The most impressive, edging Leopoldo Lopez, was Maria Corina Machado. She had many arguments and specifics that I appreciated. While I don’t buy the “Capitalismo Popular” simplicity, she did show that she understands the economics and the vision of what is necessary to make a country click. I particularly liked how she affirmed that as President she would have the tools needed to rescue the judicial system from the Chavistas. She did not answer the last question properly, the moderator asked each candidate to say what they would say at the end of their term, while she said all the things she would do. But then she mentioned in that list, returning expropriated properties to their rightful owners, kicking Cuban military out of the country, freeing political prisoners and eliminating cadenas. Wrong answer to the question, but good answers. The lack of a nationwide structure will stop her from doing well, but she has certainly been impressive the last few weeks.

Diego Arria was consistent in his program and what he has said all along, that he only wants three years, that a Constituent Assembly is needed and this is not  a “normal” situation. He has done a good job in making his points and he will not go much beyond here, but he ran to make these points. Kudos to him for being the only one to differentiate the problem of the rural worker from those of the city worker.

I just did not like Henrique Capriles. He was vague. I did not get a felling he has vision or understanding of what makes a country grow and work. He is the front runner, but maybe I don’t get him for the same reasons I don’t get Chavismo, I just don’t know what he is about. He can tell me many times what he did in Miranda. But being President is more than about servicing people and solving current problems, you have to look way down the line, He did not mention one concrete or semi-concrete proposal to that effect.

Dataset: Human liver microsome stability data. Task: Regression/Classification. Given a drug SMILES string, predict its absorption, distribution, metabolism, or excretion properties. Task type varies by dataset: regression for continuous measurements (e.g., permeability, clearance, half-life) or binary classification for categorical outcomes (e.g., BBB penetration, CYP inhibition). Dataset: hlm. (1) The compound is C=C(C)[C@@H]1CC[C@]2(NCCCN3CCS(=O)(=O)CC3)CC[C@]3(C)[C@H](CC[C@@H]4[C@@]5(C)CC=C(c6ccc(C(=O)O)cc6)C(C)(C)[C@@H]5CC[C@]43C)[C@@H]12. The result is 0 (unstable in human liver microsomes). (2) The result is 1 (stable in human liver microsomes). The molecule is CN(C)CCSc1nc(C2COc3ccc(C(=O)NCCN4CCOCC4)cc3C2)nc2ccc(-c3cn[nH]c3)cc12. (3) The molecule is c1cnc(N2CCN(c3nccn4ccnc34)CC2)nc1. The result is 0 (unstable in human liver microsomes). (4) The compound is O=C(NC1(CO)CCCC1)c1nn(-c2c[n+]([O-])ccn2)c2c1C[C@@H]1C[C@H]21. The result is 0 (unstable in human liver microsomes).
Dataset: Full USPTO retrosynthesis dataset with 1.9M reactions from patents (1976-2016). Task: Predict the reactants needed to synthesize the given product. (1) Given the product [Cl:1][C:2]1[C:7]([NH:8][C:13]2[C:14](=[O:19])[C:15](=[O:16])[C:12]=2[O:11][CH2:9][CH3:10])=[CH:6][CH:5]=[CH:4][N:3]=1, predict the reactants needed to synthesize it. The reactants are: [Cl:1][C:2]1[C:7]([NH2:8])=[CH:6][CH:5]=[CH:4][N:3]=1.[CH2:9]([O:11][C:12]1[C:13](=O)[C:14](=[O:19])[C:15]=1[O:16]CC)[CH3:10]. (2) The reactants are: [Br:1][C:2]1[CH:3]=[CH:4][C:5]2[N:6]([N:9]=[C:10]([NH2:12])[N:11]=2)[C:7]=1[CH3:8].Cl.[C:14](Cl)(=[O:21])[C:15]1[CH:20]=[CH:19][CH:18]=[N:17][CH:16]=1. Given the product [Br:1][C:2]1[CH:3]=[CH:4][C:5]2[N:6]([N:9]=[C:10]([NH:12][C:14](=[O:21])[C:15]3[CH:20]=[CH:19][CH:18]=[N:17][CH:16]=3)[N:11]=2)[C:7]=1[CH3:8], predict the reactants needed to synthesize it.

To me Leopoldo Lopez was second to Maria Corina. I would have liked his summary question to have more punch, even if his answer was the most realistic, saying that he had partially solved problems in six years in office. But overall, he showed that he understands economic terms as well as Maria Corina, the two candidates that showed some economic and visionary concepts (Diego Arria did not even try to go there). I also like Lopez’ emphasis on making things in Venezuela, so as to eventually become an exporting country.

Leopoldo did throw a curveball at the end by suggesting that he and Henrique Capriles would somehow join forces in ways  yet to be announced. We will have to wait and see what the announcement is. Clearly, if Lopez is not going to do well, it makes sense to withdraw. And if he gives his support for Capriles, he will not only be showing his inclination for supporting unity, but also that he is willing to sacrifice in a classy way to make something happen. He has to be given credit for that. Even if he just withdraws, giving up for the common good is uncommon in Venezuelan politics. This is not a moment for selfish politics, too much is at stake.

A very interesting experience, Daniel was able to tweet live, even if I could not blog, but cool to feel the politics up close. I will tell you who I will vote for before the primary, but no matter who wins now, I will vote in October for the opposition candidate.